Jobs available in the City of London have dropped by 51% since March 2019 as the Covid-19 pandemic reverberated across the global economy and lockdown forced swathes of the UK economy to close, according to the latest Morgan McKinley London Employment Monitor.
Research from the recruitment agency shows that the picture was far brighter in December to January where there was a 97% increase in jobs available. This was mainly due to the positive market response to UK Prime Minister Boris Johnson’s resounding election victory and clarity on Brexit.
“Out of the frying pan and into the fire: we barely got to take a breath between Brexit and this new global crisis,” said Morgan McKinley’s managing director Hakan Enver. “London came back in the new year, with a renewed optimism, which was reflective in the general mood of employees and employers alike. Soon enough, business confidence fell once again which has in turn impacted trading prospects and overall economic optimism.”
He adds that “Numerous banks have pledged not to cut any jobs in 2020 and employers are honouring job offers that were already made. This is a strong sign from major institutions that by working collectively, they can do their part to fend off similar dire circumstances that the UK faced after its decision to exit the EU.”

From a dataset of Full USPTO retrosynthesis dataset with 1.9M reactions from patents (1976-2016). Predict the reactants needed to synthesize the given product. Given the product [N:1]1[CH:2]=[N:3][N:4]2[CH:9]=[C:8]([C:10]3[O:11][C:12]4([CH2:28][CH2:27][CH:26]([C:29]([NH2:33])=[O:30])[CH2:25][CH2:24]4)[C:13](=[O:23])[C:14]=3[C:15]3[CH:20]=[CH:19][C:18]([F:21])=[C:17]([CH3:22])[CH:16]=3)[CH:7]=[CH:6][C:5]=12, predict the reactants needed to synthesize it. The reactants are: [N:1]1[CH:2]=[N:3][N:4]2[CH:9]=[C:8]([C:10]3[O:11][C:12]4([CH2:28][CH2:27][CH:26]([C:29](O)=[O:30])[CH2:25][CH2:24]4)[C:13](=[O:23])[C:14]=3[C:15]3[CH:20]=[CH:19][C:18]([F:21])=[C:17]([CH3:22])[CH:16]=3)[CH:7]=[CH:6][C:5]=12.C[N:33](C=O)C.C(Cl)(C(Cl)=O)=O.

UK based HSBC, Barclays, Lloyds and Standard Chartered, US peers Morgan Stanley, Goldman Sachs, Citi as well as Germany’s Deutsche Bank are among those who have indicated that job cuts are off the table this year given the current volatile environment.
However, the data reveals that new projects have been put on hold, slowing hiring for most roles, with the exception of software engineers, IT auditors, cyber security experts and data and analytics professionals, who all remain in high demand.
“Institutions continue to recruit business critical vacancies, whilst at the same time ramping up their remote team systems and practice,” says Enver. “Those working in IT and fintech are going to continue to enjoy a robust job market.”
The report also found that the average salary changes for a new employee moving from one company to another dropped in March. The 12% hike is the lowest recorded in more than two years as firms adapt to the uncertain economic backdrop. In the 11 months prior, the average salary change was 19%.